I just found this rare primer spark plug in a old tire repair kit tube
has USA and horseshoe logo
the name under horseshoe is to small for my eyes, does anyone know any information on this plug, thank you, Bob
Good luck Bob
That is what I thought, have searched the net and found nothing yet, Bob
go firstname.lastname@example.org. charley
The only writing I see is "Trade Mark" inside the horse shoe and "Made in USA" under the horse shoe.
For ID, try these guys:
there are words inside the bottom of the shoe, Mark I sent them an e mail, Charlie will also e mail them, thank you, Bob
i have about 400 different plugs, i would say 15 primers.there are guys out there that have a lot more than me. charley
Made by Miles Standish Company, they made many different logos.
Thank you Ed, Bob
I was once told, before the internet, where all truth is to be found, that one could tell if the engine was receiving the correct air/fuel mixture by opening the petcock of a primer spark plug. A blue flame the mixture was correct. A red or yellow flame the mixture was either to rich or to lean. Now that we have the internet, any of this advice true?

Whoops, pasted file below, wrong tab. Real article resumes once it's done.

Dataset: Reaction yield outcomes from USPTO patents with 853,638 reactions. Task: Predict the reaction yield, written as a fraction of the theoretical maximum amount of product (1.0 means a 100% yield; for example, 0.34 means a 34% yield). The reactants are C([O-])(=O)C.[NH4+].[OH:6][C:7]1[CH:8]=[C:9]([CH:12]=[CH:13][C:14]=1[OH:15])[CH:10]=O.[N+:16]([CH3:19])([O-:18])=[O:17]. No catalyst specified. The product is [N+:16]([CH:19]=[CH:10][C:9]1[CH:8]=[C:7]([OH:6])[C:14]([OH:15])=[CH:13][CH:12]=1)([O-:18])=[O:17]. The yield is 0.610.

I have used 4 Champion H-14 primer cup plugs in the 14 for years but i have never tried that?? Bud.
Looks blue to me.
Neat video, thanks Royce!
Blue vs red or yellow flame is proper vs improper combustion for natural gas appliances. Never heard the same rule for gasoline engines (not saying that it isn't true, however).
The glass head Briggs in the video is burning propane. Note the Bernzomatic tank and regulator hooked up to the engine.
Interesting video. Unfortunately it was missing most of the 18 minutes. It seemed it only fired every cycle towards the end of the video when one of them started experimenting with lean and rich mixtures to see the effect on the color of the flame. That would also help to explain why it appears to have been running cooler than expected.